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Tuesday, December 23, 2014

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Shul kiddush is about more than food

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Some synagogues see it as a key way to fulfil their mission of providing outlets
for holy encounters  

Rabbi Adam Scheier
Congregation Shaar Hashomayim, Montreal

Rabbi Adam Cutler
Beth Tzedec Congregation, Toronto

Rabbi Cutler: At any given time, I am blessed with mentoring about 10 individuals in the process of converting to Judaism. When reviewing our Shabbat services, I tell them when shul begins and ends. Like most of our congregants, I don’t expect them to leave the building once Adon Olam is concluded. In fact, I stress that if they want to be Jewish, they have to stay for kiddush.
There is, of course, no Jewish legal reason for a person to eat babka and pasta salad (we have a pretty decent kiddush at Beth Tzedec) in order to convert to Judaism. Rather, in the socializing that occurs, I see an important transformation take place: the move from outsider to insider. At kiddush, I see the establishment of Jewish peoplehood.

Rabbi Scheier: Our kiddushes at the Shaar are famous. Party sandwiches, egg rolls, the occasional cholent, Israeli salad, eggs, noodles, special kid-friendly fare.
But more than the food, it’s the conversations that intrigue me. Groups of congregants sit around for hours at kiddush discussing all kinds of topics (including the sermon). If our synagogue’s mission is to provide an outlet for holy encounters, then kiddush is one of those times when our mission is realized. I believe that in terms of community-building, Shabbat kiddush is one of our synagogue’s most important programs.
Also of interest to me are those individuals we call JFKs – those who arrive “just for kiddush.” If we can see kiddush as a program of its own merit, then we shouldn’t mind that people show up for that program and are absent from the Shabbat service that precedes it.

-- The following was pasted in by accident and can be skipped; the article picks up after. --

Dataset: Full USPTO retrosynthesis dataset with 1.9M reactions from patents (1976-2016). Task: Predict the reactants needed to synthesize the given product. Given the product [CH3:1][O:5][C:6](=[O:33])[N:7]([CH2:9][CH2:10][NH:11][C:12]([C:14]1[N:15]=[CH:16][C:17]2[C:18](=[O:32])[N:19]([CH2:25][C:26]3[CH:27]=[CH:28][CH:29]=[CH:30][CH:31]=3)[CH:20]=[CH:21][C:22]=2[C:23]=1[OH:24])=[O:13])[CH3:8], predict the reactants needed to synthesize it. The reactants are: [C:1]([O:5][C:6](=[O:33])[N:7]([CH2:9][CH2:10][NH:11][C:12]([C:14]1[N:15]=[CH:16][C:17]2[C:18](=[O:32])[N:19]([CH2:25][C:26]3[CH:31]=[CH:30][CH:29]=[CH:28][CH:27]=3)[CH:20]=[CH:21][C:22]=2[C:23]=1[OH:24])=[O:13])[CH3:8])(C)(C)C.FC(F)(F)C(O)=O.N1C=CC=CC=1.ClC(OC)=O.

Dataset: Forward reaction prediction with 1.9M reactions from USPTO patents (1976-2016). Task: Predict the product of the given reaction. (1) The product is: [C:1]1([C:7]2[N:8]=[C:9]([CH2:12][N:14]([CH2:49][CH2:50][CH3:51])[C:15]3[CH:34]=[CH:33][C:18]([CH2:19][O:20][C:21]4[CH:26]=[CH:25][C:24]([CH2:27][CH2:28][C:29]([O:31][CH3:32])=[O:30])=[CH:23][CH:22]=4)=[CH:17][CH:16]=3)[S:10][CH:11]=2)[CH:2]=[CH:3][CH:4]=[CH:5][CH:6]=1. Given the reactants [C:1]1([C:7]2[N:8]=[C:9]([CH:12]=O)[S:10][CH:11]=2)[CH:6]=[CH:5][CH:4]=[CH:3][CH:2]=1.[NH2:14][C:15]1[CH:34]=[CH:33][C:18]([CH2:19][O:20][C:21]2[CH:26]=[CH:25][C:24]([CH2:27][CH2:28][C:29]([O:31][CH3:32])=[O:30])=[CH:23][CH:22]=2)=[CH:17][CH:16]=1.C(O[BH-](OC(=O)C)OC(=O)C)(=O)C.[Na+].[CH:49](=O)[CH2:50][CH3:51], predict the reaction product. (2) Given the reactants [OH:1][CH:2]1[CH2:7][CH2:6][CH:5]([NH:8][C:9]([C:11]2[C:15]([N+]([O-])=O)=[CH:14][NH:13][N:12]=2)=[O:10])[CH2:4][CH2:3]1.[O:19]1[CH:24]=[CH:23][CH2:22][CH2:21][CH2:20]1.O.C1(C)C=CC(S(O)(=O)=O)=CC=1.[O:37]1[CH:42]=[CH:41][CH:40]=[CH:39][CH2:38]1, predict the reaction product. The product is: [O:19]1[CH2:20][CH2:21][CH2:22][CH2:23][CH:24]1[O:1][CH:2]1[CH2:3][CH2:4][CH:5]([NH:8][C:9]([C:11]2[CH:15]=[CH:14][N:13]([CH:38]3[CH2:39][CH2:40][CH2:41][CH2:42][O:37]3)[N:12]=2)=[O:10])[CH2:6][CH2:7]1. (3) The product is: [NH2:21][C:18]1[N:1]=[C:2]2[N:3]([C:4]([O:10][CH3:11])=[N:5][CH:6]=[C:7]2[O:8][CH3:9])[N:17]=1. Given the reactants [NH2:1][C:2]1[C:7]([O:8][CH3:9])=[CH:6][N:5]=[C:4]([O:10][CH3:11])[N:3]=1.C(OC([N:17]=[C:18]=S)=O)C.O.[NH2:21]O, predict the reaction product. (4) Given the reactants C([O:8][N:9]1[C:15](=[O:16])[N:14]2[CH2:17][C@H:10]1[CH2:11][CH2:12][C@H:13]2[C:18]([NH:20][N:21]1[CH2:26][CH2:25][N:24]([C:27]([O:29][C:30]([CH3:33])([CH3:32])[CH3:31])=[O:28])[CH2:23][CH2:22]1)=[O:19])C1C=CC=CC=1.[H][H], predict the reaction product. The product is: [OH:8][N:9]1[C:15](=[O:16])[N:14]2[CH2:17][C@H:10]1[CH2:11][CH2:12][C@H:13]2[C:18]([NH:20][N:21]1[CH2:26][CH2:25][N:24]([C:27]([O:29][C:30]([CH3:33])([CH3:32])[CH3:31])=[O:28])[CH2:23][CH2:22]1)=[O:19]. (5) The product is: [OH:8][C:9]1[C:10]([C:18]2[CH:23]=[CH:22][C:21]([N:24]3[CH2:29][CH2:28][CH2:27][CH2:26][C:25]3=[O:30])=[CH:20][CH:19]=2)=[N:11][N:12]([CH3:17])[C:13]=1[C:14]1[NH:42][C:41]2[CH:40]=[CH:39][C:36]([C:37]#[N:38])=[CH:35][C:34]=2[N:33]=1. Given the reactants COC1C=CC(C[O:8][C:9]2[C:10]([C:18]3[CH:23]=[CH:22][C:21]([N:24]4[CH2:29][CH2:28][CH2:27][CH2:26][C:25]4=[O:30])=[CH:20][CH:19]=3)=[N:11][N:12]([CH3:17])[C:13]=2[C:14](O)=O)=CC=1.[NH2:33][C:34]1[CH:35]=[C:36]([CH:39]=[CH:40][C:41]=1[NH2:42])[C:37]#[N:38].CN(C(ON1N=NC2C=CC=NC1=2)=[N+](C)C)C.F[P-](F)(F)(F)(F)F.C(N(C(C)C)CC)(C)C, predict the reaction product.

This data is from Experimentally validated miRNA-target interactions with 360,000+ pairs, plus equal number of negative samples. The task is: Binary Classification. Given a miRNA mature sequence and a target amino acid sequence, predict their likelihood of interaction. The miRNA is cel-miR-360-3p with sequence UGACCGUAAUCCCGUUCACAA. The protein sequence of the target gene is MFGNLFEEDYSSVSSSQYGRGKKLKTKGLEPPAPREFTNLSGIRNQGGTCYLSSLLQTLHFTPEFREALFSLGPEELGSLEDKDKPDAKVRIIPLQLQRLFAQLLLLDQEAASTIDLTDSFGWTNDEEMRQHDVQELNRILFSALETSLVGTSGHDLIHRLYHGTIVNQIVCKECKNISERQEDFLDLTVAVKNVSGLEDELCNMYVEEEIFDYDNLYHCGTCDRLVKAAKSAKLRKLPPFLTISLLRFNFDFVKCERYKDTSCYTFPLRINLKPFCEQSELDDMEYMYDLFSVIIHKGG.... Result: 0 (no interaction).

Rabbi Cutler: Thank you for adding another Jewish acronym to my vocabulary. Based on your menu alone, I’m not surprised about how many JFKs your shul attracts.
If kiddush has value in and of itself (and I think we both agree that it does), then just as we invite people to come to shul for monthly meditation, we should equally tell people that they are welcome to attend our weekly kiddush – even if that’s the only “program” they are attending at shul.
Of course, all of this comes with a cost. Two synagogues – one in the Hamptons, the other in Bal Harbor, Fla., – made the news last year for extravagant kiddushes, with each shul reportedly spending $10,000 per week. Where’s the line? How do we measure impact?

Rabbi Scheier: I believe that the investment a congregation makes in its kiddush should correspond to the degree to which it sees kiddush as part of its core mission. Is it a kiddush that takes nutritional value into account, accommodating those who, out of financial need, look to our kiddush as a primary source of sustenance? Is it a kiddush that provides youth-friendly fare to encourage children and young families to attend and thereby deepen their connection to community? Is it a kiddush that offers study opportunities and programming to enrich the spiritual value of the time spent at kiddush? If a congregation can truly view kiddush as part of its core mission, then a significant investment in kiddush is justified (and even encouraged).

Rabbi Cutler: Your kiddush descriptions and what I’ve experienced first hand at other Montreal shuls are beginning to make me reconsider my hockey allegiances and perhaps get on the Canadiens bandwagon.
Kiddush can be very good at catching up with friends. I worry, though, about those who are new to our communities. While as the rabbi I am happy to float from table to table, saying hello to the regulars and introducing myself to new faces, for those who are unfamiliar with the synagogue, kiddush can be a very intimidating event.
What mechanisms can we add to kiddush, without being awkward or overly contrived, that will enable newcomers to feel more welcomed?

Rabbi Scheier: The answer hinges on our ability to treat kiddush as a program of engagement. We – clergy and lay leadership – must take our responsibility as “hosts” of the kiddush very seriously. Of course, this responsibility extends to the quality of the food, kiddush programming content, and any other efforts that will affect the overall mood in the room. What a lofty purpose for tables of kichel, herring, and cholent. n
 

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